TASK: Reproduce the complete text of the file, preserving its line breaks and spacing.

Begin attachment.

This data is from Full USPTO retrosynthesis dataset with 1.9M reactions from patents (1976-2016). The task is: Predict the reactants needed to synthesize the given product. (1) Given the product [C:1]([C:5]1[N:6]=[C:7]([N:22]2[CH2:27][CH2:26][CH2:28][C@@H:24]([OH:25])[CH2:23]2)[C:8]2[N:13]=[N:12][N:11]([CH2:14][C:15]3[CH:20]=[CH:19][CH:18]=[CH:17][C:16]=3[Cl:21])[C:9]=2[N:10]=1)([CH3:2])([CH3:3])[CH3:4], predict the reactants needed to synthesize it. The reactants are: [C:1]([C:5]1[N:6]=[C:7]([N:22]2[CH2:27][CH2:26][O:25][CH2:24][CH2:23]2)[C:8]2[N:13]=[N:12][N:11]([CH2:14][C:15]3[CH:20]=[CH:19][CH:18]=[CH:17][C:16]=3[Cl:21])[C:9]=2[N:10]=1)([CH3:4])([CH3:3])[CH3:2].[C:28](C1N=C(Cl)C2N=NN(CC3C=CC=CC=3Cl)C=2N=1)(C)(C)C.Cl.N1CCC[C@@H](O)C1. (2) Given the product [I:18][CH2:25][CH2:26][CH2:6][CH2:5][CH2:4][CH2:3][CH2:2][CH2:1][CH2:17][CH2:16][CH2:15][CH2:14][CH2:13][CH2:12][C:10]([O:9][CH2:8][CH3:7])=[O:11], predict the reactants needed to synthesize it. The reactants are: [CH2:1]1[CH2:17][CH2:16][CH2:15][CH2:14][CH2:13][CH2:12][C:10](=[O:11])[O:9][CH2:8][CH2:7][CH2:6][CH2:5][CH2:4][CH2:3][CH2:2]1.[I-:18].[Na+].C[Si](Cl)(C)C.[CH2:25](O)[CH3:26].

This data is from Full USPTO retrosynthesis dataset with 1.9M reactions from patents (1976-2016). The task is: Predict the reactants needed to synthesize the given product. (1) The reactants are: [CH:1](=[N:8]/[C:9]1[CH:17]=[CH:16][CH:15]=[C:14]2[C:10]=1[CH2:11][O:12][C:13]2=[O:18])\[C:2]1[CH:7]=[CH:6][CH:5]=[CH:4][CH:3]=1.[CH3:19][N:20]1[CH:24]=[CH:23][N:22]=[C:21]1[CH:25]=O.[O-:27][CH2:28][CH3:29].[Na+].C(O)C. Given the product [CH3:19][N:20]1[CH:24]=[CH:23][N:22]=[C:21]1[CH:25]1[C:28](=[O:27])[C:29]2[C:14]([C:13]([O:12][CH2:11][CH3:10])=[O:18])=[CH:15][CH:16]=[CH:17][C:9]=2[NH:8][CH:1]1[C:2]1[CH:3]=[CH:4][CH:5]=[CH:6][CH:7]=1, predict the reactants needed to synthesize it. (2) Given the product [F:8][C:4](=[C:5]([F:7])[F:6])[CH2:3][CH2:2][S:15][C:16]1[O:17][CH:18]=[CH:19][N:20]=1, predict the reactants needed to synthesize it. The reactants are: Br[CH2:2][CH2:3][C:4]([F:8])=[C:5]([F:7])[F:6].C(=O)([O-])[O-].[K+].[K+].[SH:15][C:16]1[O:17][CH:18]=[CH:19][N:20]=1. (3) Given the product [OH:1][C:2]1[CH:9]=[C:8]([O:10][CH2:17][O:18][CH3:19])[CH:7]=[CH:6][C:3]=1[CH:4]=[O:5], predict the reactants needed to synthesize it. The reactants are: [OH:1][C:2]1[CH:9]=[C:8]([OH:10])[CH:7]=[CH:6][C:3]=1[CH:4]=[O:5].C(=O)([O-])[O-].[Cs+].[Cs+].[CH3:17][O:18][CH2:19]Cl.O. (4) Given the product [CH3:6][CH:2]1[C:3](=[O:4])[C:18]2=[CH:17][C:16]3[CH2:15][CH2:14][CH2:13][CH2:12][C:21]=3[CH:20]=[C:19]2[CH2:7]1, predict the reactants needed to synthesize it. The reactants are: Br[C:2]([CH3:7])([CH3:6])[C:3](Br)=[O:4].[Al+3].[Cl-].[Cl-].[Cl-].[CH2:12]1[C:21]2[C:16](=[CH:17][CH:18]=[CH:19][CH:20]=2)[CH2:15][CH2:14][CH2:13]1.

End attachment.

This data is from Full USPTO retrosynthesis dataset with 1.9M reactions from patents (1976-2016). The task is: Predict the reactants needed to synthesize the given product. (1) Given the product [C:1]([C:5]1[N:6]=[C:7]([N:22]2[CH2:27][CH2:26][CH2:28][C@@H:24]([OH:25])[CH2:23]2)[C:8]2[N:13]=[N:12][N:11]([CH2:14][C:15]3[CH:20]=[CH:19][CH:18]=[CH:17][C:16]=3[Cl:21])[C:9]=2[N:10]=1)([CH3:2])([CH3:3])[CH3:4], predict the reactants needed to synthesize it. The reactants are: [C:1]([C:5]1[N:6]=[C:7]([N:22]2[CH2:27][CH2:26][O:25][CH2:24][CH2:23]2)[C:8]2[N:13]=[N:12][N:11]([CH2:14][C:15]3[CH:20]=[CH:19][CH:18]=[CH:17][C:16]=3[Cl:21])[C:9]=2[N:10]=1)([CH3:4])([CH3:3])[CH3:2].[C:28](C1N=C(Cl)C2N=NN(CC3C=CC=CC=3Cl)C=2N=1)(C)(C)C.Cl.N1CCC[C@@H](O)C1. (2) Given the product [I:18][CH2:25][CH2:26][CH2:6][CH2:5][CH2:4][CH2:3][CH2:2][CH2:1][CH2:17][CH2:16][CH2:15][CH2:14][CH2:13][CH2:12][C:10]([O:9][CH2:8][CH3:7])=[O:11], predict the reactants needed to synthesize it. The reactants are: [CH2:1]1[CH2:17][CH2:16][CH2:15][CH2:14][CH2:13][CH2:12][C:10](=[O:11])[O:9][CH2:8][CH2:7][CH2:6][CH2:5][CH2:4][CH2:3][CH2:2]1.[I-:18].[Na+].C[Si](Cl)(C)C.[CH2:25](O)[CH3:26].

This data is from Full USPTO retrosynthesis dataset with 1.9M reactions from patents (1976-2016). The task is: Predict the reactants needed to synthesize the given product. (1) The reactants are: [CH:1](=[N:8]/[C:9]1[CH:17]=[CH:16][CH:15]=[C:14]2[C:10]=1[CH2:11][O:12][C:13]2=[O:18])\[C:2]1[CH:7]=[CH:6][CH:5]=[CH:4][CH:3]=1.[CH3:19][N:20]1[CH:24]=[CH:23][N:22]=[C:21]1[CH:25]=O.[O-:27][CH2:28][CH3:29].[Na+].C(O)C. Given the product [CH3:19][N:20]1[CH:24]=[CH:23][N:22]=[C:21]1[CH:25]1[C:28](=[O:27])[C:29]2[C:14]([C:13]([O:12][CH2:11][CH3:10])=[O:18])=[CH:15][CH:16]=[CH:17][C:9]=2[NH:8][CH:1]1[C:2]1[CH:3]=[CH:4][CH:5]=[CH:6][CH:7]=1, predict the reactants needed to synthesize it. (2) Given the product [F:8][C:4](=[C:5]([F:7])[F:6])[CH2:3][CH2:2][S:15][C:16]1[O:17][CH:18]=[CH:19][N:20]=1, predict the reactants needed to synthesize it. The reactants are: Br[CH2:2][CH2:3][C:4]([F:8])=[C:5]([F:7])[F:6].C(=O)([O-])[O-].[K+].[K+].[SH:15][C:16]1[O:17][CH:18]=[CH:19][N:20]=1. (3) Given the product [OH:1][C:2]1[CH:9]=[C:8]([O:10][CH2:17][O:18][CH3:19])[CH:7]=[CH:6][C:3]=1[CH:4]=[O:5], predict the reactants needed to synthesize it. The reactants are: [OH:1][C:2]1[CH:9]=[C:8]([OH:10])[CH:7]=[CH:6][C:3]=1[CH:4]=[O:5].C(=O)([O-])[O-].[Cs+].[Cs+].[CH3:17][O:18][CH2:19]Cl.O. (4) Given the product [CH3:6][CH:2]1[C:3](=[O:4])[C:18]2=[CH:17][C:16]3[CH2:15][CH2:14][CH2:13][CH2:12][C:21]=3[CH:20]=[C:19]2[CH2:7]1, predict the reactants needed to synthesize it. The reactants are: Br[C:2]([CH3:7])([CH3:6])[C:3](Br)=[O:4].[Al+3].[Cl-].[Cl-].[Cl-].[CH2:12]1[C:21]2[C:16](=[CH:17][CH:18]=[CH:19][CH:20]=2)[CH2:15][CH2:14][CH2:13]1.